Because CAFE R.E.D.’s birth comes from a story of migration and a fight for liberation I wanted to paint a mural that proclaimed freedom. Birds are a representation of freedom for me and the only bird that is found in both North, Central, and South America are Hummingbirds. The flower has the America’s painted on it because our lands are beautiful, majestic, and fruitful. I painted a Mayan glyph symbol of the moon to honor divine femininity. And that more or less is my piece in Guatemala.

I feel really happy about contributing art in Guatemala. I would love to paint again and again in Guate. There are many huge cinder block walls that need color. Graffiti has been coming up in Guate… maybe next time ill get to spray paint…

Graffiti and Street Paving in Xela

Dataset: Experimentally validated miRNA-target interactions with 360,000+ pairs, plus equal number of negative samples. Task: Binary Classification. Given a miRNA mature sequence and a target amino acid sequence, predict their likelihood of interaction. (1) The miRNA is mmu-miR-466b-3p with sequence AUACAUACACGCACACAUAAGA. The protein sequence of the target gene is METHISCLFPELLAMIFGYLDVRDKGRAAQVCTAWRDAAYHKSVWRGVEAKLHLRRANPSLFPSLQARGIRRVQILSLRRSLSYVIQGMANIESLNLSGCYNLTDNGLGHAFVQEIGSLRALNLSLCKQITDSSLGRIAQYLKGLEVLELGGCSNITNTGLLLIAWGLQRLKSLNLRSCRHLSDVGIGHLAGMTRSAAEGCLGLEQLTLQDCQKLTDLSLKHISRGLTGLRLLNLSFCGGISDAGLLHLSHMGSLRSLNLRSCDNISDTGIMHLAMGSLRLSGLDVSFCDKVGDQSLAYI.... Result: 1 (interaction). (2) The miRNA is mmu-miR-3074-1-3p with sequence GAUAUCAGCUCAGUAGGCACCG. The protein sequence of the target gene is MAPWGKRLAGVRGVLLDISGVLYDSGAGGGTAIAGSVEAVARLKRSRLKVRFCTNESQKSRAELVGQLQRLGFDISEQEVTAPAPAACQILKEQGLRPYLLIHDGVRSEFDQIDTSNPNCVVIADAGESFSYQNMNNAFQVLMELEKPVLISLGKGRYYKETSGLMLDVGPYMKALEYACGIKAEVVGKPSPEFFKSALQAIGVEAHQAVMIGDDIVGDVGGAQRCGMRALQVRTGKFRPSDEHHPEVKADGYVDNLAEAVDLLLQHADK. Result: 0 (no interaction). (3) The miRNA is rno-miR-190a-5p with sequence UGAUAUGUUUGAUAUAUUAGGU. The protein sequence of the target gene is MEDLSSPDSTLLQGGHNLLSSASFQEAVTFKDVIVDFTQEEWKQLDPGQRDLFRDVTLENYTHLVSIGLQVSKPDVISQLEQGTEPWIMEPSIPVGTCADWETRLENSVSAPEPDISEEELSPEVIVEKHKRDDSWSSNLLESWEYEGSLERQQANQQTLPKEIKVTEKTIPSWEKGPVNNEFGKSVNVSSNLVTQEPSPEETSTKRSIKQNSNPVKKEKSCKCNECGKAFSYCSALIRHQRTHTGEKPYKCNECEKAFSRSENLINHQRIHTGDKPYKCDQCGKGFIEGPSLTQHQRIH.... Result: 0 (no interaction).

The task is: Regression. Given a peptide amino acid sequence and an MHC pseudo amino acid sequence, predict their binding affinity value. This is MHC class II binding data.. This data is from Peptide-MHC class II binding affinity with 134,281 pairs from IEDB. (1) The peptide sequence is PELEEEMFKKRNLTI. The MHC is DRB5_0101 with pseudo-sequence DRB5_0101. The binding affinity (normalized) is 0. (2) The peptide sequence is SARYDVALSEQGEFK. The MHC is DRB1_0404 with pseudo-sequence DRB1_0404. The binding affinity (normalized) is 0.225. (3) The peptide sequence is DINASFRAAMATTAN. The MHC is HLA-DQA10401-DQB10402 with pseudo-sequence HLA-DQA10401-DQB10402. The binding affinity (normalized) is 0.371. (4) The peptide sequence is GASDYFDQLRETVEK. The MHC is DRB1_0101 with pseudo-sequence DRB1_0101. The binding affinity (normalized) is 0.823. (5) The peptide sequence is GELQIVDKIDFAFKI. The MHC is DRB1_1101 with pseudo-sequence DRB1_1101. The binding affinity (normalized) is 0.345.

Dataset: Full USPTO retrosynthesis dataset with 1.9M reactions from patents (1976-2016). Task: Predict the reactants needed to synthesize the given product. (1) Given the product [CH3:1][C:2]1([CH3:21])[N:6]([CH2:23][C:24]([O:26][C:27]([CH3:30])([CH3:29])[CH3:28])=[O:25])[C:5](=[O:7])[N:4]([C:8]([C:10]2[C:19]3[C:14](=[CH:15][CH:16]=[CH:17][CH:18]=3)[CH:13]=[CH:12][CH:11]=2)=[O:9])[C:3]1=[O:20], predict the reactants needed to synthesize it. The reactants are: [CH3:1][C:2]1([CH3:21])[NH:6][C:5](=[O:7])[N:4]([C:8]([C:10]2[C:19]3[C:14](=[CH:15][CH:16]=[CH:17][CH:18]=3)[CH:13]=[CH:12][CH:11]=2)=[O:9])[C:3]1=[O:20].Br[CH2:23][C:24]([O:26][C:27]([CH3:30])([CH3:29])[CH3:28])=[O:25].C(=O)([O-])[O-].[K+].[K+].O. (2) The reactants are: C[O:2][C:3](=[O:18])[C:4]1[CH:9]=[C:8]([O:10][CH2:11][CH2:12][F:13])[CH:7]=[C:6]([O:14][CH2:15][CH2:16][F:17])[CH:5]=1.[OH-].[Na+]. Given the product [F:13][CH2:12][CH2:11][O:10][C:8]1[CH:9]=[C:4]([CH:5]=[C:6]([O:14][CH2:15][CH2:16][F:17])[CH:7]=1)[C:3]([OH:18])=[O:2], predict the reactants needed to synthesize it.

As i continued my own flight across the America’s, my next stop was Panama. I shared some of this experience on my previous blog, aqui. The last two nights in Panama i stayed at a hostel in the historic town of Panama City. Panama City sits on the Pacific Ocean side and it is crazy, it has overgrown immensely, lending itself to tourism. (PIX will be uploaded later) Colon, which is the canal’s city on the Atlantic side is a mess… it seemed to me that it is forgotten and poverty overrides the streets. The Panama Canal expansion is set to open in 2014 and Panama City is very much rapidly changing and preparing itself for its GRAND Opening to the world. The canal is indeed impressive, even more impressive is the amount of cargo that passes through. Most of it going to the States where we consume, consume, and consume… Anyways, I learned alot about the history of Panama and there’s still so much more to understand.